Several high-ranking clergymen and well-known male theologians of the past had close female friends who helped them in ministry in significant ways. (For example, Jerome had Marcella and Paula, and Chrysostom had Olympias.) Whatever she did, Theosebia was clearly appreciated and admired. And there were more women like her in the early church. The Eastern Orthodox Church commemorates Theosebia with Gregory of Nyssa on January 10.


Footnotes

[1]  We know much more about Macrina than about Theosebia. She is eulogised in a work written by her brother Gregory of Nyssa known as Life of Macrina. Interestingly, Gregory uses her as an interlocutor, called “the Teacher,” in his work On the Soul and Resurrection which is styled as a Socratic Dialogue. The Church of England remembers Gregory of Nyssa with his sister Macrina on July 19.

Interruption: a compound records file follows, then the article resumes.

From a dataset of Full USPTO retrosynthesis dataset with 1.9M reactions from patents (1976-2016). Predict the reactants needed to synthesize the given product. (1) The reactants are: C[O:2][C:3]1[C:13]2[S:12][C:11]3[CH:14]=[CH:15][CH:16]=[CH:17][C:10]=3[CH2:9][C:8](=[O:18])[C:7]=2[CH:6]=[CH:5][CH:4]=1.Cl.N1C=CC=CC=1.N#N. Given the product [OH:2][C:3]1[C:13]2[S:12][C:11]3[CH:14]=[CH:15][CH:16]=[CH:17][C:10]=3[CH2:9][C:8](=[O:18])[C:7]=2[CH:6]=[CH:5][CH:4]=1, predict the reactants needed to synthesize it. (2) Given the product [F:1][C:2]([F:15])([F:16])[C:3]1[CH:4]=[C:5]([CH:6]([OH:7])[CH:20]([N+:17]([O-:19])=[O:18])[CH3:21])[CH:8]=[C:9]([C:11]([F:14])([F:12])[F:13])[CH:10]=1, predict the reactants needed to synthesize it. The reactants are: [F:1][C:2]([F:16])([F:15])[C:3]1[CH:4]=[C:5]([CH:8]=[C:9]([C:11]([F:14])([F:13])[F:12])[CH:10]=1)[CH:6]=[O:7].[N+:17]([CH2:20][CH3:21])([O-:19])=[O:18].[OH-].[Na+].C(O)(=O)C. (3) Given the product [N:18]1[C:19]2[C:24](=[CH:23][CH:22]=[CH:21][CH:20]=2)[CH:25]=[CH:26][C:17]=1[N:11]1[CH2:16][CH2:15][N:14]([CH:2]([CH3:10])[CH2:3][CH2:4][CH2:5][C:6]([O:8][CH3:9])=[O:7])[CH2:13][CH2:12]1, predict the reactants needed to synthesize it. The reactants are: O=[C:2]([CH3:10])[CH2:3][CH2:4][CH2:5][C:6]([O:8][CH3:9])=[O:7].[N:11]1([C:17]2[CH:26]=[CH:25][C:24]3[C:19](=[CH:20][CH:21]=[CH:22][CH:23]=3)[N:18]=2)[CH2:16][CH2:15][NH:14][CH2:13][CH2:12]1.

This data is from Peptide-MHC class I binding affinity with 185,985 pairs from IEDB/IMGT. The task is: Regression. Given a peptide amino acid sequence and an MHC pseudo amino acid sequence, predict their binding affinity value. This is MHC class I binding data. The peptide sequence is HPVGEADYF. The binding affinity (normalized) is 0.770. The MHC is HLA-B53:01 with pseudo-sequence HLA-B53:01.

[2] Leanne M. Dzubinski and Anneke H. Stasson include a few paragraphs about Emmelina in their new book. Here is an excerpt.

Emmelina (d. 375) was born into a deeply Christian family. Her father had died as a martyr during the Diocletian persecution. … She gave birth to ten children, five of whom became saints. Emmelina’s son Basil, looking back on his childhood, said “I received the knowledge (ennoia) of God from my blessed mother from my early childhood.” … Three of Emmelina’s children became bishops (Basil of Caesarea. Gregory of Nyssa, and Peter of Sabaste), and son Naucratis became a monk.
Dzubinski and Stasson, Women in the Mission of the Church (Grand Rapids, MI: Baker Academic, 2021), 62-63,

[3] Despite the evidence in the epigrams, some say Theosebia was not Gregory’s sister but his wife, and that when Gregory became bishop in 371, she continued living with him but without having sex.  (By the fourth century, celibacy was a requirement for clergy in many parts of the church.)